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Regex for state abbreviations

Posted on 2006-06-29
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Last Modified: 2008-01-09
I need a regular expression to validate two-letter US state codes, regardless of case.

I thought ^(?i:A[LKSZRAEP]|C[AOT]|D[EC]|F[LM]|G[AU]|HI|I[ADLN]|K[SY]|LA|M[ADEHINOPST]|N[CDEHJMVY]|O[HKR]|P[ARW]|RI|S[CD]|T[NX]|UT|V[AIT]|W[AIVY])$ looked good, but it isn't working in my application (syntax error on client side).  I'm using Visual Web Developer Express.

Thanks in advance!
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Question by:psk1
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4 Comments
 
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Expert Comment

by:clockwatcher
ID: 17016346
What error are you getting and how are you using it?  This works for me:

example.aspx
---------------
<%

dim re as New System.Text.RegularExpressions.Regex("^(?i:A[LKSZRAEP]|C[AOT]|D[EC]|F[LM]|G[AU]|HI|I[ADLN]|K[SY]|LA|M[ADEHINOPST]|N[CDEHJMVY]|O[HKR]|P[ARW]|RI|S[CD]|T[NX]|UT|V[AIT]|W[AIVY])$")

Response.Write(re.IsMatch("ca") & "<BR>")
Response.Write(re.IsMatch("ci"))

%>
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Author Comment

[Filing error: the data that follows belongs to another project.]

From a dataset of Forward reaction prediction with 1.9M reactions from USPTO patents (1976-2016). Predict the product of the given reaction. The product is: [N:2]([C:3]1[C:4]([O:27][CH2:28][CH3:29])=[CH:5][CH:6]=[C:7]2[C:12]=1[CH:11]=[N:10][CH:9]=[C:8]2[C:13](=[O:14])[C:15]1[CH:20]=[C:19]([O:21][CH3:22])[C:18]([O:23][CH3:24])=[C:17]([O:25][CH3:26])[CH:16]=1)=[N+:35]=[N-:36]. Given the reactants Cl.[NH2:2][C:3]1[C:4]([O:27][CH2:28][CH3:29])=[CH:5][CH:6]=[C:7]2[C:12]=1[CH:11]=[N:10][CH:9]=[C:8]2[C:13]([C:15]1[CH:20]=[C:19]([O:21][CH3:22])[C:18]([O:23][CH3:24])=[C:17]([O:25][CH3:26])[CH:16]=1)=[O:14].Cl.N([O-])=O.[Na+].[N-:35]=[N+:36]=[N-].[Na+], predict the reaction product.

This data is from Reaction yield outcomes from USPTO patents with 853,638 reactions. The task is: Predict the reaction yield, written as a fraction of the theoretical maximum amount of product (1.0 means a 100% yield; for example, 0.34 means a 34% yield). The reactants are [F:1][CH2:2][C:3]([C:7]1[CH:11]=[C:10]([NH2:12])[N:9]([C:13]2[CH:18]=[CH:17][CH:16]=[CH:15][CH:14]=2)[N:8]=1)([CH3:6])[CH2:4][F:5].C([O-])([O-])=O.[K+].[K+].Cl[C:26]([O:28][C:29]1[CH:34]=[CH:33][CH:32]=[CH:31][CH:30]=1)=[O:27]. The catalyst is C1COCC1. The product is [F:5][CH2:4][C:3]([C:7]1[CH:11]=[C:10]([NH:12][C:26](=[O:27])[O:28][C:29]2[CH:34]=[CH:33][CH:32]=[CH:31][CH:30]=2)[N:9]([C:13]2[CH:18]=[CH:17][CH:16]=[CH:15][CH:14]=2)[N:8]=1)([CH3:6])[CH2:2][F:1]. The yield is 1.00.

by:psk1
ID: 17020105
You know, I'm not sure what exactly is going on here.  I can't find where in the javascript generated by the aspx page this regex is really being applied.  Yet the error I get on the client side (but not in the developer) is "Syntax error in validation expression."

var Page_ValidationActive = false;
if (typeof(ValidatorOnLoad) == "function") {
    ValidatorOnLoad();
}

function ValidatorOnSubmit() {
    if (Page_ValidationActive) {
        return ValidatorCommonOnSubmit();
    }
    else {
        return true;
    }
}

var Page_Validators =  new Array(document.getElementById("vldPrimaryContactNameFirst_R"), document.getElementById("vldPrimaryContactNameLast_R"), document.getElementById("vldBusinessPhone_R"), document.getElementById("vldBusinessPhone"), document.getElementById("vldBusinessEmail_R"), document.getElementById("vldBusinessEmail"), document.getElementById("vldBusinessName_R"), document.getElementById("vldAddressLine1_R"), document.getElementById("vldCity_R"), document.getElementById("vldStateCode_R"), document.getElementById("vldStateCode"), document.getElementById("vldZip_R"), document.getElementById("vldZip"), document.getElementById("vldProjectedAnnualVolume"), document.getElementById("vldProjectedAnnualVolume_R"));

vldStateCode.validationexpression = "^(?i:A[LKSZRAEP]|C[AOT]|D[EC]|F[LM]|G[AU]|HI|I[ADLN]|K[SY]|LA|M[ADEHINOPST]|N[CDEHJMVY]|O[HKR]|P[ARW]|RI|S[CD]|T[NX]|UT|V[AIT]|W[AIVY])$";

My other regular expression validators on the same page work fine.
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Accepted Solution

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clockwatcher earned 1000 total points
ID: 17022450
oh... ok... i see what you're doing now.  The (?i) construct isn't supported in javascript.  There's no option for a regular ASP.NET regex validator control to generate a case-insensitive client-side regular expression.  

One option is to disable the client script for that particular control--  vldStateCode.EnableClientScript = false;  And let the server do the validation and come back and tell you it isn't valid.

Another option would be to remove the (?i) and explain to your users in the validation message that it expects an uppercase abbreviation.